Theresa May can’t hampered a grudge- and 15 more happenings we’ve learned since we voted leave

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On Saturday, it will be a year since Britain rendered the proverbial up yours to Jacques Delors. And what have we learned? That there is only a hard Brexit and David Cameron likes expensive sheds

One year ago today, we knew so few. A YouGov poll on referendum daylight last year predicted a 52% to 48% stand victory and even arch-Brexiter Nigel Farage, for a moment, lost his insufferably oleaginous grin as he conceded that it ogled like remain will periphery it. In the end, leave won by 51.9% to 48.1% on a turnout of 71.8%, with more than 30 million people voting. And Nigel Farage got his unacceptable grin back. What have we learned in the ensuing time?

David Cameron would prefer to write his doubtless fatuous if well-remunerated memoirs in a wheeled Oxfordshire shed rather than negotiate Brexit

Cameron quit as PM the morning after the referendum when it became clear Britain had voted to leave the EU. And who are in a position blamed him? His reassuringly expensive 25,000 shed has a wood-burning stave, dimmer swaps, sofa bed, sheeps wool insularity and is decorated in muted shadows called clunch, mouses back and age-old white. By differentiate, the EU negotiating team are semi-housetrained polecats even now spitting in French about chewing their opposite number genitals in some hellishly overheated conference room somewhere just awful like Brussels. Probably.

Buses lie

The slogan on the leave battlebus claimed that Brexit would produce 350 m a week for the NHS. Shortly after the referendum, one prominent leave activist, Iain Duncan Smith, mentioned: I never said that during the course of the election. The 350 m was an extrapolation of the 19.1 bn thats the total amount of money we afforded in the various regions of the European Union. What we are really said was a significant amount of it would go to the NHS. Not genuinely: leave campaign chairman Matthew Elliott tweeted during the referendum campaign: Tells cause our NHS the 350 m the EU takes every week. And that wasnt true-blue: Britain had negotiated a reject, exclusively 285 m a week. Nor was it clear that all EU fees could be channelled straight into health services. The preceding assert of the leave safarus, then, was based on a spurious prospectus and may have led to the British parties voting for something they might well have opposed if they had the facts of the case. Just saying.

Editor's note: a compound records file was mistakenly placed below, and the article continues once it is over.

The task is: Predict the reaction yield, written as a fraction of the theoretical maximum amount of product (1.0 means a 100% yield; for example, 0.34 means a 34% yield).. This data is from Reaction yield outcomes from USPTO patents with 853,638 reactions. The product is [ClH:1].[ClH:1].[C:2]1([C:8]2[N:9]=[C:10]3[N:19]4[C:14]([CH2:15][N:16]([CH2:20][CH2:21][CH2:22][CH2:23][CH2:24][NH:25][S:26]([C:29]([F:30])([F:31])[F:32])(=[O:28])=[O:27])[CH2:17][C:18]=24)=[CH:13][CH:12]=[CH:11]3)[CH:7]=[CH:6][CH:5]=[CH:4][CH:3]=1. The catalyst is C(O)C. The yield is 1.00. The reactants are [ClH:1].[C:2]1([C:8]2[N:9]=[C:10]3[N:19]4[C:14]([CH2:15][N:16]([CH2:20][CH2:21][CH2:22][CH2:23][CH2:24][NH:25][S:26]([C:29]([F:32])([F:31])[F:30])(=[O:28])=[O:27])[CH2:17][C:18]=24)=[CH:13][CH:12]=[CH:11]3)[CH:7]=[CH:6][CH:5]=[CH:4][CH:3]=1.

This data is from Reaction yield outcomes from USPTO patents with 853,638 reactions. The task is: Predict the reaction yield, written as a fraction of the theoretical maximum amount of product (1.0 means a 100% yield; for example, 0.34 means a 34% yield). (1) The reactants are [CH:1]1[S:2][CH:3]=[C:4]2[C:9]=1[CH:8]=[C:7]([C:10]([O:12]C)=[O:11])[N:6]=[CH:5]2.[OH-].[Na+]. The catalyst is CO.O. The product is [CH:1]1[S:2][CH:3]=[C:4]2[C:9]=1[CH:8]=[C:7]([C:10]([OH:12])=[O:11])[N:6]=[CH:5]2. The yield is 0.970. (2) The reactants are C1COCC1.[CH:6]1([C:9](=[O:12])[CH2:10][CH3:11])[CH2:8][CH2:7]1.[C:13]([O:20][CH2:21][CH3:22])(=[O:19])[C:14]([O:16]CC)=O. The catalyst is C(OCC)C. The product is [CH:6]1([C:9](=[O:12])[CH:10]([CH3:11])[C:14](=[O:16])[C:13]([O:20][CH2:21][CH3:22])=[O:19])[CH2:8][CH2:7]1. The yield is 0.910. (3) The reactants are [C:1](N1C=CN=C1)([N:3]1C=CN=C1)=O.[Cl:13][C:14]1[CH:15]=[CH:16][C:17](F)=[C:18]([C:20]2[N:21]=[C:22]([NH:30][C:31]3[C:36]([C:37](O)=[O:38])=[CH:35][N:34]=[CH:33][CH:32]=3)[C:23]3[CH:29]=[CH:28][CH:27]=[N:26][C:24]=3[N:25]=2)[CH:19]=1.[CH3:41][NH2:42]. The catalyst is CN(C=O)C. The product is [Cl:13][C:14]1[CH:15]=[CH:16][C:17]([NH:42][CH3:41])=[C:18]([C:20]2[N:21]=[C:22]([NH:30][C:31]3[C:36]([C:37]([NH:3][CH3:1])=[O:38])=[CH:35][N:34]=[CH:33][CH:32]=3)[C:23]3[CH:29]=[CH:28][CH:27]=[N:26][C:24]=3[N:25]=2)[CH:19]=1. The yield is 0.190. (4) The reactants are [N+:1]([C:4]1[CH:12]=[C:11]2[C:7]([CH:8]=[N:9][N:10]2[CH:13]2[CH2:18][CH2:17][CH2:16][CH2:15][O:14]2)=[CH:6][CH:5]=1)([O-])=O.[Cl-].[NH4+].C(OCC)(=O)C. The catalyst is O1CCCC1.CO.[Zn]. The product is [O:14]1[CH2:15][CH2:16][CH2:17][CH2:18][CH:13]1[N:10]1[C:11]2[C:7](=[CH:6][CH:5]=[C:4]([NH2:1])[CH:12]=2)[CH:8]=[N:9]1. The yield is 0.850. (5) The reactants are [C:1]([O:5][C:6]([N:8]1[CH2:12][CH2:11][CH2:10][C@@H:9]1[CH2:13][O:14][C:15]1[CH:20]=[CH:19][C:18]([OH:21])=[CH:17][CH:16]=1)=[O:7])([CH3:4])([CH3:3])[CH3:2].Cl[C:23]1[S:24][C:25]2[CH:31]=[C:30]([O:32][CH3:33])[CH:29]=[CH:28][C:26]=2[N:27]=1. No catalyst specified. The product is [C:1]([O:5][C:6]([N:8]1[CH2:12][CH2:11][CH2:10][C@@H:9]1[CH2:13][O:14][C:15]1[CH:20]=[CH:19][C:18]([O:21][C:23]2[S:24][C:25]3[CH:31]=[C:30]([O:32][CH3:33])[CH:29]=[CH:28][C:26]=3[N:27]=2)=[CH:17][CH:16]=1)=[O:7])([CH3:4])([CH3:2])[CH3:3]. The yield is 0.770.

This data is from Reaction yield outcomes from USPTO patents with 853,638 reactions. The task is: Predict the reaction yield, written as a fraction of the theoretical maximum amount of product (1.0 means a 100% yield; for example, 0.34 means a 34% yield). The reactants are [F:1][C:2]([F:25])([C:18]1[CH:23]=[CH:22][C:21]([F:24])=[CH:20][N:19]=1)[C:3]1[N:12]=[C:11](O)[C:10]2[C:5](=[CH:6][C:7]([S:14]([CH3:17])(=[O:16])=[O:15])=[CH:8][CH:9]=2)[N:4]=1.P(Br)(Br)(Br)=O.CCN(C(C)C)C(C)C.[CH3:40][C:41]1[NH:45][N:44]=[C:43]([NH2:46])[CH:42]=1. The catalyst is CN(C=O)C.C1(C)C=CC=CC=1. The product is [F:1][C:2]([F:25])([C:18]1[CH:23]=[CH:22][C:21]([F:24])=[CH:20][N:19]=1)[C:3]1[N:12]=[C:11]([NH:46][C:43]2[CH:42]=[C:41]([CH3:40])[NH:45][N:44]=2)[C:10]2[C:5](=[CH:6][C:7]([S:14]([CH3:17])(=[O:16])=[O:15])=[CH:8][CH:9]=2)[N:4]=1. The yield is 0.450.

Jean-Claude
Jean-Claude Juncker. Photograph: Patrick Seeger/ EPA

There is only hard Brexit